The most brilliant of artists are never satisfied. Their brushes stay wet, their chisels continually being sharpened until their work is pried from their clenched grasps. The tears of the poet, the sculptor, the dancer speak to the seemingly unjust nature of art. They cry, “no, not now” or “if I only could add one more stroke.” This is the creator’s delusion. The date of true completion simply would never come. Like a parent sending their children off on their own, the creator is invariably forced with the severe pain of spiritual and emotional amputation.
While this imperative separation is inherently violent, its essence is wholly constructive. To the Jew, the foundations of law, text, and tradition rest primarily on this delicate edifice of division. She is equally created and creator, a partner in the magnificent work of Life. She is separated from the earth – she is destined to return to it.
David Gelernter, in his 2003 Commentary article, “Judaism: Beyond Words,” describes Jewish life as a “veil,” a living asymmetry. To Gelernter, Judaism is a system of being, of striving, and of painful incompletion – a religion sui generis to human history. Indeed the sustenance of Judaism is found in the unattainable, in the magic that exists somewhere between heaven and earth. A Jew struggles through a life detached. She survives in the world knowing that she cannot touch the sky. Yet it is the sky that she longs for – a glimpse behind the veil.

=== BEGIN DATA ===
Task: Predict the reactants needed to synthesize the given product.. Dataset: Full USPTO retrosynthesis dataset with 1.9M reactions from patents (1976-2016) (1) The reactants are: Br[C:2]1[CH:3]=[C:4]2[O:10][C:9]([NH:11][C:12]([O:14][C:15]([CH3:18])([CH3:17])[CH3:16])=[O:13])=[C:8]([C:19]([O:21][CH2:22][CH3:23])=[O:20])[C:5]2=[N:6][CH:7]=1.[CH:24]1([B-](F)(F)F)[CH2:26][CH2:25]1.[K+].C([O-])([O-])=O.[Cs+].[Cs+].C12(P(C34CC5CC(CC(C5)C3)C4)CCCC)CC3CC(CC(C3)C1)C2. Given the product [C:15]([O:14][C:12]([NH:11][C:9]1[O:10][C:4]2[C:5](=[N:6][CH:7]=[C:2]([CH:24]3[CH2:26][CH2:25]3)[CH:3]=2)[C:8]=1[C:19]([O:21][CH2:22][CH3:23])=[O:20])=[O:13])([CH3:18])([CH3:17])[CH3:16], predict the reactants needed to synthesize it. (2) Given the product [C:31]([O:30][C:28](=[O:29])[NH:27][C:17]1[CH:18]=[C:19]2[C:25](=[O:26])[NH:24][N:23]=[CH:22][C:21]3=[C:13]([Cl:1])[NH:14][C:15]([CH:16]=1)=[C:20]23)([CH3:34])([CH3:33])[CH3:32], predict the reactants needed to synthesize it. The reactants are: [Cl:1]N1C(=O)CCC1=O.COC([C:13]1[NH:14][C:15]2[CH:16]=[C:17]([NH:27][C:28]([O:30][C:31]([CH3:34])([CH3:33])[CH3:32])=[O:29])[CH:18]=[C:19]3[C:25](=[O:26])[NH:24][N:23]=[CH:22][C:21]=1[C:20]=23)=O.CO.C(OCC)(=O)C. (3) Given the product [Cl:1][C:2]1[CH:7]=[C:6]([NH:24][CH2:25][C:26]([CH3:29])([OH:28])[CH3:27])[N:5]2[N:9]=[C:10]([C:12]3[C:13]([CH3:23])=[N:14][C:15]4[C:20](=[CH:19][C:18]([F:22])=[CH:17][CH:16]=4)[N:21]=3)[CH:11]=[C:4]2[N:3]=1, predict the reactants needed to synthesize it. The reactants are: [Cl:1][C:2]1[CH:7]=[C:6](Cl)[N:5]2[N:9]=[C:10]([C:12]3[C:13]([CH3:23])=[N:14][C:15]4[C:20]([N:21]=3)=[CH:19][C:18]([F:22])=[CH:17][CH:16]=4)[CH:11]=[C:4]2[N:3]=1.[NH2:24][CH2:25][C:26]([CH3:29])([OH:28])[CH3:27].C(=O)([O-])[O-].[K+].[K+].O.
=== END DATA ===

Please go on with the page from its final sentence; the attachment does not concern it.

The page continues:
Through her awful throwness into the chaos of uncertainty, she is promised moments of the ineffable. The lighting of the Shabbat candles, the drinking of Kiddush wine, study of sacred texts – this is the grace of covenant. Engaged to a source beyond herself, she is given tastes of the divine. This transcendence is the renewal of life, the replenishing of body and soul. In these moments she is given the tools to stay sane in the chaos behind the veil. Bravely embracing this torn existence, she is both painter and painting. Given the hues to create the world, she trembles in awe at the impossible task. Though her brush is unsteady, her strokes often sloppy, her life becomes a masterpiece.
To be a Jew is to be a work in progress. Sustained by division, she is always beautifully incomplete. The day is short and the task impossible. Though it is not incumbent upon her to complete her work, she is also forbidden to desist from it. As the artist longs to reclaim his work, so too does his work desire return. The barrier between them is vast, the longing unbearable, yet both cannot live without the certainty that the veil will someday be lifted. It is the hope of reunion that makes the art truly great. With each painful step towards the infinite, hands are raised, fingers extended, and in the moment of completion, the earth touches the sky.
 David Gelernter. “Judaism: Beyond Words.” Commentary, July 2003
 Mishnah, Pirkei Avot, 2:20-21email print